She was worried, too, about the lack of consultation around Fry’s motion, even though Fry requested staff consult with the Vancouver Police Department and business improvement associations before anything went ahead.
It should be noted council heard from Howard Chow, one of the VPD’s deputy chiefs, a week before the June 2 decision. Council also heard from Dr. Patricia Daly, the chief medical health officer for Vancouver Coastal Health.
Daly gave council an earful about her concerns related to increased alcoholism in B.C. Chow raised concerns about allowing more legal alcohol use in a city that already has its problems with impaired people.
What else De Genova and Kirby-Yung, who are both married to police officers, need to consult Daly and Chow about is unclear.
But here we are.
Here’s what De Genova said June 2: “There are certain ways that we can move forward with this in a responsible way. But we need to have that oversight with the Vancouver Police Department, with Vancouver Coastal Health. Also, I think there’s other organizations that don’t even know we’re talking about this. I think about Mothers Against Drunk Drivers, I think about other organizations and some implications that I haven’t maybe considered yet.”
Kirby-Yung: “Patty Daly was very clear when she said it couldn’t come at a worse time. We’re trying to support the restaurants and the businesses, we’re trying to really focus on what the core things are that the city needs to be doing [during the pandemic]. We’re asking a lot of our staff as it relates to COVID response and licensing, and I just think from a health perspective, it just goes against all the research we heard [from Daly].”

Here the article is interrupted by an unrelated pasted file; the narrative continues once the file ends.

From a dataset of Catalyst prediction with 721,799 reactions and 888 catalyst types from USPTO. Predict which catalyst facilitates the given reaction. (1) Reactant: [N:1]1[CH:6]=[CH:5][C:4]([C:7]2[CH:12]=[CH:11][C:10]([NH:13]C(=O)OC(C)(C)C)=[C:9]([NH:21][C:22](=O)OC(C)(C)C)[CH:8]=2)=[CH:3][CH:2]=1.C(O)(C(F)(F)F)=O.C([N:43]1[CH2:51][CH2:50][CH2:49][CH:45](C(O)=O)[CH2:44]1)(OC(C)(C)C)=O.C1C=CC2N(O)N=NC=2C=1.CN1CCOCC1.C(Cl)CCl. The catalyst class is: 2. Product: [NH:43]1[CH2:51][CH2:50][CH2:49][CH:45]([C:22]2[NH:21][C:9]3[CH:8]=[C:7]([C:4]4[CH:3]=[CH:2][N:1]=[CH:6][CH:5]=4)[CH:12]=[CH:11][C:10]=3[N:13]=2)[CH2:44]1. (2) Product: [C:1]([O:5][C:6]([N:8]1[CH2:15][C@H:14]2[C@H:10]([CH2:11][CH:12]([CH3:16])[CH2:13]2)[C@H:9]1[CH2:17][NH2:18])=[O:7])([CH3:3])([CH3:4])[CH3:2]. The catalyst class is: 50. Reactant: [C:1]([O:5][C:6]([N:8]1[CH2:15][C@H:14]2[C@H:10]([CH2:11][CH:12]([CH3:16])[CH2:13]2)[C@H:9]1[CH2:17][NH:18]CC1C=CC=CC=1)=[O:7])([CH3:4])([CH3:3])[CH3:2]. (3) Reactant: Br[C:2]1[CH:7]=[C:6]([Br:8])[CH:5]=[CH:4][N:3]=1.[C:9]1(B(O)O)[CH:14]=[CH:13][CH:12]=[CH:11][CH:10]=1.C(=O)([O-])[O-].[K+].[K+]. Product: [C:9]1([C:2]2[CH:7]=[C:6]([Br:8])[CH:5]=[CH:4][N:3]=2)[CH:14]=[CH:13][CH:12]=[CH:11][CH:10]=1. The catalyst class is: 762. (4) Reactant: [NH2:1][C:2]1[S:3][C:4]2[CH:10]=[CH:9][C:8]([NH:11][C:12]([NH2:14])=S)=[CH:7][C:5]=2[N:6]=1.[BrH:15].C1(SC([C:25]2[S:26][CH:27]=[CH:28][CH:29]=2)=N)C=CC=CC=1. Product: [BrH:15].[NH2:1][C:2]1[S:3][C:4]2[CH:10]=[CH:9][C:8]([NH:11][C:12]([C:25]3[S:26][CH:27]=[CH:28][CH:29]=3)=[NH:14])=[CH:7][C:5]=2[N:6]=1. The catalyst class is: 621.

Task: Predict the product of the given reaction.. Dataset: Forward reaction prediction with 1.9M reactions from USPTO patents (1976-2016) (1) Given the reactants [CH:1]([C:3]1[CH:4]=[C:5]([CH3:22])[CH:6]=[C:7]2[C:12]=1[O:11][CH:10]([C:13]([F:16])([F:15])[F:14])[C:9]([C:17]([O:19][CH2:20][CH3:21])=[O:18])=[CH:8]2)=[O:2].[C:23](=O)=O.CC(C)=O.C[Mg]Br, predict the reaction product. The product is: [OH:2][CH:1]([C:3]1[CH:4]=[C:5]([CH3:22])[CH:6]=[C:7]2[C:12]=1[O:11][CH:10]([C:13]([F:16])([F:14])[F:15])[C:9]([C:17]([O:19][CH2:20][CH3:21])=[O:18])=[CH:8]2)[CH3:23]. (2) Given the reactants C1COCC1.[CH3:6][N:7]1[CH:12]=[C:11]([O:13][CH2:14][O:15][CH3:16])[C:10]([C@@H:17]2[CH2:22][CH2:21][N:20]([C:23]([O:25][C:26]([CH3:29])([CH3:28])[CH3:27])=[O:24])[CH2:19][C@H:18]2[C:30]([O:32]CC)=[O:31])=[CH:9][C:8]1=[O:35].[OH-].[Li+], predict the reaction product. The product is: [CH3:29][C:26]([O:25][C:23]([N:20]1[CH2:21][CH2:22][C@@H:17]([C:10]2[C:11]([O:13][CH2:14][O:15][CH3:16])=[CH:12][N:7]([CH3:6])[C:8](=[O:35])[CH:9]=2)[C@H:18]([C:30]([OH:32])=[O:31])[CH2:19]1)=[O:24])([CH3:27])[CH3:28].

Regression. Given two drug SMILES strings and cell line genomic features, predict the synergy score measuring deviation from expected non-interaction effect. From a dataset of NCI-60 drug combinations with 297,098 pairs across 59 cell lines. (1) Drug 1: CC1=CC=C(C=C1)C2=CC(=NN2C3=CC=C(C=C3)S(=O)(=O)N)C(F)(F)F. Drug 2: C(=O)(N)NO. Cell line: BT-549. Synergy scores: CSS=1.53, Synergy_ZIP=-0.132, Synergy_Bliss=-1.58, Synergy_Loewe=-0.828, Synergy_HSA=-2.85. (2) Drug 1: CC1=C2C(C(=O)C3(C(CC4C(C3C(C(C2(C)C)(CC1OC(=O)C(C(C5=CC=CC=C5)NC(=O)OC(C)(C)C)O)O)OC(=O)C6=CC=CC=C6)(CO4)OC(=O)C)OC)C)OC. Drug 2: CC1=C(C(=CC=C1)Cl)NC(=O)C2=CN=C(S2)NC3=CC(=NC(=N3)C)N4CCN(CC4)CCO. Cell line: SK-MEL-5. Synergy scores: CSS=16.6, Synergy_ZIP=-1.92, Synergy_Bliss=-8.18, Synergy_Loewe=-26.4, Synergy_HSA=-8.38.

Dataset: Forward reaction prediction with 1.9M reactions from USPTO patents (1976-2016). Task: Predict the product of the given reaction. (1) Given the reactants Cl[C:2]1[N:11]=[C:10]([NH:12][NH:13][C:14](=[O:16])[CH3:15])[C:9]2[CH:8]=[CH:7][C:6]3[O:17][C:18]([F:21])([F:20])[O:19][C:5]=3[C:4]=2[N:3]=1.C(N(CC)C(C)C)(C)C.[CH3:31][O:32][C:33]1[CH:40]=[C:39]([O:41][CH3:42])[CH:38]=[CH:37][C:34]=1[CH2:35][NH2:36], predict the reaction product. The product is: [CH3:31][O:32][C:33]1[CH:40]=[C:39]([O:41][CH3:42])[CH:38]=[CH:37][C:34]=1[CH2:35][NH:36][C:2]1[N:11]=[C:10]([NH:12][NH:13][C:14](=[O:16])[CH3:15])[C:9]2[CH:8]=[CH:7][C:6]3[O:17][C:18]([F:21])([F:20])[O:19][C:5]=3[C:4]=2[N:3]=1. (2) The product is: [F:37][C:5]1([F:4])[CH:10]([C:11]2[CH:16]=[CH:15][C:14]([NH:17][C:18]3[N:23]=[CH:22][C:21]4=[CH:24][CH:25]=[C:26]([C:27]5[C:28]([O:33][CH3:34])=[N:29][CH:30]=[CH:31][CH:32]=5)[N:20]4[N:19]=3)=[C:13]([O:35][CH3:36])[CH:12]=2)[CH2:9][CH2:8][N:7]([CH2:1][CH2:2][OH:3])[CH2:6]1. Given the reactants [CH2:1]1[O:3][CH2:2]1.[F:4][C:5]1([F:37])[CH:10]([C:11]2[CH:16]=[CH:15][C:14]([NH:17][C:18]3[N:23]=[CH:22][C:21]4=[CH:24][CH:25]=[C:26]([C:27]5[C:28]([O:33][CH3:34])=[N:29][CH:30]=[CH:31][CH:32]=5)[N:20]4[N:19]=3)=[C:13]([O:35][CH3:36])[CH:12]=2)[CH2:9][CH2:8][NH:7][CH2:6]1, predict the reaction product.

Added Kirby-Yung: “I’m not against responsible drinking, and I support it on the parks and beaches, but just not everywhere. Alcohol is not the answer to the pandemic. It’s just not. Those harms are just too significant to ignore and I think it’s going to bring a number of associated issues and additional expenses.”
Next Tuesday’s council meeting begins at 9:30 a.m.
But debate and decision around this issue will likely occur the next day.
Which, I’m sure, will take no time at all.
Note: De Genova has since reached out to me on Twitter with “corrections,” saying she and Kirby-Yung are requesting a bring-your-own-booze pilot this year, and that it will align with the city’s temporary patio program and that results of this pilot will “inform long-term strategy for next year.”
So, yes, I’m confused.
Here again is the first sentence in the motion: “That council direct staff to explore and develop a strategy for public consumption of alcohol, in designated public spaces and places in the City of Vancouver, in collaboration and with input from Vancouver Coastal Health and the Vancouver Police Department, and to report back to council with recommendations no later than April 2021.”
You can read the rest of the motion here, which contains some of what Fry initially requested in his motion along with amendments back in that June 2 vote, which again was shot down. As mentioned, I’m sure the debate next week over all this will take no time at all and exclude any partisanship.
We’re not seeing a political race here to own the legal public drinking file in Vancouver, are we readers?
Only a cynic would think that.